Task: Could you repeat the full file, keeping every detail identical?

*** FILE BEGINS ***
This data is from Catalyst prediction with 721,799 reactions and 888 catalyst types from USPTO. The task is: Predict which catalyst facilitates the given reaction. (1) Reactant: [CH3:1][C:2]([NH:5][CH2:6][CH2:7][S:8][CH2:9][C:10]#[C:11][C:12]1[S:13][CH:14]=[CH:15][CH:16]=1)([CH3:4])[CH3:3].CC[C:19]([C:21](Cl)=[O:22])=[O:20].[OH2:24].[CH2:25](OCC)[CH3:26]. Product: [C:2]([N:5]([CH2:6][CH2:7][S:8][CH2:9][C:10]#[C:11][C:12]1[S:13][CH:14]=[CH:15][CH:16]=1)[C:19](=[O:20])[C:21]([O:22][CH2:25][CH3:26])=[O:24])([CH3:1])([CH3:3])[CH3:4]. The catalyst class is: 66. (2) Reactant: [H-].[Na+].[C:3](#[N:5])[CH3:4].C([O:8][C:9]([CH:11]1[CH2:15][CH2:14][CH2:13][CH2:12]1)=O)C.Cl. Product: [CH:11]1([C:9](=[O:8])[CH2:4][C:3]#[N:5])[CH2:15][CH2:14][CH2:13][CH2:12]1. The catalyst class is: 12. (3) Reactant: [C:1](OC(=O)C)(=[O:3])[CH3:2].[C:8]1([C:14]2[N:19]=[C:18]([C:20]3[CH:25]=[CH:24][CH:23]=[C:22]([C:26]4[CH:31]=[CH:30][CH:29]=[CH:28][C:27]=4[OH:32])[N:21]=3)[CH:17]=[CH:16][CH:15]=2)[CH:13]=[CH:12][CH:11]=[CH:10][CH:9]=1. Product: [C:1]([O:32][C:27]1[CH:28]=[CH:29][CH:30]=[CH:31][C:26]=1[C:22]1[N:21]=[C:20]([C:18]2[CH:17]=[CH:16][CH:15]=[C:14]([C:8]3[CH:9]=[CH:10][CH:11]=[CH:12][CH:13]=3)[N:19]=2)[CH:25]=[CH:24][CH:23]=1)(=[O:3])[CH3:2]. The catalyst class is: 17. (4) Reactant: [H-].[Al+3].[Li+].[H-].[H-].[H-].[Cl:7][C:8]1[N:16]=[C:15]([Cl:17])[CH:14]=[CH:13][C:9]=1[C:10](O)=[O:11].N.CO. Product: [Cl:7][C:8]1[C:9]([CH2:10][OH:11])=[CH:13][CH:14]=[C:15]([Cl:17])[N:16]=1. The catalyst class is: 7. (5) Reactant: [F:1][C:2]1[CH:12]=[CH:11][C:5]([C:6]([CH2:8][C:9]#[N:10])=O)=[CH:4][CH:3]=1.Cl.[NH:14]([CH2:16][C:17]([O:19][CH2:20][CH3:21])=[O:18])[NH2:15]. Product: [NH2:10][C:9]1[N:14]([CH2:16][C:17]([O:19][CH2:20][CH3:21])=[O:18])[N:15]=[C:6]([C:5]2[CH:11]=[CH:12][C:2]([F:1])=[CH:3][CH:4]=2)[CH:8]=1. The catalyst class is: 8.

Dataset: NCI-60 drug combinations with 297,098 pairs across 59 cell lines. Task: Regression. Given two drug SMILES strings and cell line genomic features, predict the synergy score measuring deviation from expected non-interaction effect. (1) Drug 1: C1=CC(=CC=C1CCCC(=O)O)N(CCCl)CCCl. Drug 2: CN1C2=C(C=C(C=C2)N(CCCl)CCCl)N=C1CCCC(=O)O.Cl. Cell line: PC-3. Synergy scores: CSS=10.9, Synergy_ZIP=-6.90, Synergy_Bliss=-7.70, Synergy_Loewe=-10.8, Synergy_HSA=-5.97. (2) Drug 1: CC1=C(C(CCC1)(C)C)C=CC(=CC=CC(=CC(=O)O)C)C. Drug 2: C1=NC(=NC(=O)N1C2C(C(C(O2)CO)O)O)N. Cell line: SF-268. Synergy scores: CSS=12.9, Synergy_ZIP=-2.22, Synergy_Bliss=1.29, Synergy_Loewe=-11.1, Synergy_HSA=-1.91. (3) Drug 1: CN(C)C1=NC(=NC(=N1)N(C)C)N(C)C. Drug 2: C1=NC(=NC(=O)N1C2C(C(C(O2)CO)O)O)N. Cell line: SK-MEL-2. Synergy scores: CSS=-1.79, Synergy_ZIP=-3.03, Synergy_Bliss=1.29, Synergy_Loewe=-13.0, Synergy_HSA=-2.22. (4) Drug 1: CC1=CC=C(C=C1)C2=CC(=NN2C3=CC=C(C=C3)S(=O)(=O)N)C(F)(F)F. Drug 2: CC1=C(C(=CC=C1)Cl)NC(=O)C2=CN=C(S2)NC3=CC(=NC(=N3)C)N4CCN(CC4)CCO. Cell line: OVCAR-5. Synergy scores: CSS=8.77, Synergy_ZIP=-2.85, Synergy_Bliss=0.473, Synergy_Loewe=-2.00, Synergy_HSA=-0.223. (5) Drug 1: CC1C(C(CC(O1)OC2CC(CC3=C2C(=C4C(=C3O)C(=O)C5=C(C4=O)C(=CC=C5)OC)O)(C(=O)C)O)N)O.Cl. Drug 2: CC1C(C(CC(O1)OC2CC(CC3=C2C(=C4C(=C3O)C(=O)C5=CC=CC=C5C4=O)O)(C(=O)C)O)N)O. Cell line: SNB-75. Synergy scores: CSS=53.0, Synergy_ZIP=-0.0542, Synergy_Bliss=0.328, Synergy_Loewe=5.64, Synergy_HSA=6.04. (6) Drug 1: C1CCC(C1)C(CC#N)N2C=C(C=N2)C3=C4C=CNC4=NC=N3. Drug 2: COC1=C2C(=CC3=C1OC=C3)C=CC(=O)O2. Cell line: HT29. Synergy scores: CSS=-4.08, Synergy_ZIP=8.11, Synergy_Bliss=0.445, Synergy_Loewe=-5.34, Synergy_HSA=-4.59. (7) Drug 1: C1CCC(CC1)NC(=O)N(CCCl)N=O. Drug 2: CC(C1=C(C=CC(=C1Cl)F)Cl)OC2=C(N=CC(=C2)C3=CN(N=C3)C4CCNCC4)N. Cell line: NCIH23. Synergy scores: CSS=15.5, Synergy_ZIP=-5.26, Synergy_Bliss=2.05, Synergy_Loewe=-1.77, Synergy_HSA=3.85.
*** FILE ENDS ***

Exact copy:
This data is from Catalyst prediction with 721,799 reactions and 888 catalyst types from USPTO. The task is: Predict which catalyst facilitates the given reaction. (1) Reactant: [CH3:1][C:2]([NH:5][CH2:6][CH2:7][S:8][CH2:9][C:10]#[C:11][C:12]1[S:13][CH:14]=[CH:15][CH:16]=1)([CH3:4])[CH3:3].CC[C:19]([C:21](Cl)=[O:22])=[O:20].[OH2:24].[CH2:25](OCC)[CH3:26]. Product: [C:2]([N:5]([CH2:6][CH2:7][S:8][CH2:9][C:10]#[C:11][C:12]1[S:13][CH:14]=[CH:15][CH:16]=1)[C:19](=[O:20])[C:21]([O:22][CH2:25][CH3:26])=[O:24])([CH3:1])([CH3:3])[CH3:4]. The catalyst class is: 66. (2) Reactant: [H-].[Na+].[C:3](#[N:5])[CH3:4].C([O:8][C:9]([CH:11]1[CH2:15][CH2:14][CH2:13][CH2:12]1)=O)C.Cl. Product: [CH:11]1([C:9](=[O:8])[CH2:4][C:3]#[N:5])[CH2:15][CH2:14][CH2:13][CH2:12]1. The catalyst class is: 12. (3) Reactant: [C:1](OC(=O)C)(=[O:3])[CH3:2].[C:8]1([C:14]2[N:19]=[C:18]([C:20]3[CH:25]=[CH:24][CH:23]=[C:22]([C:26]4[CH:31]=[CH:30][CH:29]=[CH:28][C:27]=4[OH:32])[N:21]=3)[CH:17]=[CH:16][CH:15]=2)[CH:13]=[CH:12][CH:11]=[CH:10][CH:9]=1. Product: [C:1]([O:32][C:27]1[CH:28]=[CH:29][CH:30]=[CH:31][C:26]=1[C:22]1[N:21]=[C:20]([C:18]2[CH:17]=[CH:16][CH:15]=[C:14]([C:8]3[CH:9]=[CH:10][CH:11]=[CH:12][CH:13]=3)[N:19]=2)[CH:25]=[CH:24][CH:23]=1)(=[O:3])[CH3:2]. The catalyst class is: 17. (4) Reactant: [H-].[Al+3].[Li+].[H-].[H-].[H-].[Cl:7][C:8]1[N:16]=[C:15]([Cl:17])[CH:14]=[CH:13][C:9]=1[C:10](O)=[O:11].N.CO. Product: [Cl:7][C:8]1[C:9]([CH2:10][OH:11])=[CH:13][CH:14]=[C:15]([Cl:17])[N:16]=1. The catalyst class is: 7. (5) Reactant: [F:1][C:2]1[CH:12]=[CH:11][C:5]([C:6]([CH2:8][C:9]#[N:10])=O)=[CH:4][CH:3]=1.Cl.[NH:14]([CH2:16][C:17]([O:19][CH2:20][CH3:21])=[O:18])[NH2:15]. Product: [NH2:10][C:9]1[N:14]([CH2:16][C:17]([O:19][CH2:20][CH3:21])=[O:18])[N:15]=[C:6]([C:5]2[CH:11]=[CH:12][C:2]([F:1])=[CH:3][CH:4]=2)[CH:8]=1. The catalyst class is: 8.

Dataset: NCI-60 drug combinations with 297,098 pairs across 59 cell lines. Task: Regression. Given two drug SMILES strings and cell line genomic features, predict the synergy score measuring deviation from expected non-interaction effect. (1) Drug 1: C1=CC(=CC=C1CCCC(=O)O)N(CCCl)CCCl. Drug 2: CN1C2=C(C=C(C=C2)N(CCCl)CCCl)N=C1CCCC(=O)O.Cl. Cell line: PC-3. Synergy scores: CSS=10.9, Synergy_ZIP=-6.90, Synergy_Bliss=-7.70, Synergy_Loewe=-10.8, Synergy_HSA=-5.97. (2) Drug 1: CC1=C(C(CCC1)(C)C)C=CC(=CC=CC(=CC(=O)O)C)C. Drug 2: C1=NC(=NC(=O)N1C2C(C(C(O2)CO)O)O)N. Cell line: SF-268. Synergy scores: CSS=12.9, Synergy_ZIP=-2.22, Synergy_Bliss=1.29, Synergy_Loewe=-11.1, Synergy_HSA=-1.91. (3) Drug 1: CN(C)C1=NC(=NC(=N1)N(C)C)N(C)C. Drug 2: C1=NC(=NC(=O)N1C2C(C(C(O2)CO)O)O)N. Cell line: SK-MEL-2. Synergy scores: CSS=-1.79, Synergy_ZIP=-3.03, Synergy_Bliss=1.29, Synergy_Loewe=-13.0, Synergy_HSA=-2.22. (4) Drug 1: CC1=CC=C(C=C1)C2=CC(=NN2C3=CC=C(C=C3)S(=O)(=O)N)C(F)(F)F. Drug 2: CC1=C(C(=CC=C1)Cl)NC(=O)C2=CN=C(S2)NC3=CC(=NC(=N3)C)N4CCN(CC4)CCO. Cell line: OVCAR-5. Synergy scores: CSS=8.77, Synergy_ZIP=-2.85, Synergy_Bliss=0.473, Synergy_Loewe=-2.00, Synergy_HSA=-0.223. (5) Drug 1: CC1C(C(CC(O1)OC2CC(CC3=C2C(=C4C(=C3O)C(=O)C5=C(C4=O)C(=CC=C5)OC)O)(C(=O)C)O)N)O.Cl. Drug 2: CC1C(C(CC(O1)OC2CC(CC3=C2C(=C4C(=C3O)C(=O)C5=CC=CC=C5C4=O)O)(C(=O)C)O)N)O. Cell line: SNB-75. Synergy scores: CSS=53.0, Synergy_ZIP=-0.0542, Synergy_Bliss=0.328, Synergy_Loewe=5.64, Synergy_HSA=6.04. (6) Drug 1: C1CCC(C1)C(CC#N)N2C=C(C=N2)C3=C4C=CNC4=NC=N3. Drug 2: COC1=C2C(=CC3=C1OC=C3)C=CC(=O)O2. Cell line: HT29. Synergy scores: CSS=-4.08, Synergy_ZIP=8.11, Synergy_Bliss=0.445, Synergy_Loewe=-5.34, Synergy_HSA=-4.59. (7) Drug 1: C1CCC(CC1)NC(=O)N(CCCl)N=O. Drug 2: CC(C1=C(C=CC(=C1Cl)F)Cl)OC2=C(N=CC(=C2)C3=CN(N=C3)C4CCNCC4)N. Cell line: NCIH23. Synergy scores: CSS=15.5, Synergy_ZIP=-5.26, Synergy_Bliss=2.05, Synergy_Loewe=-1.77, Synergy_HSA=3.85.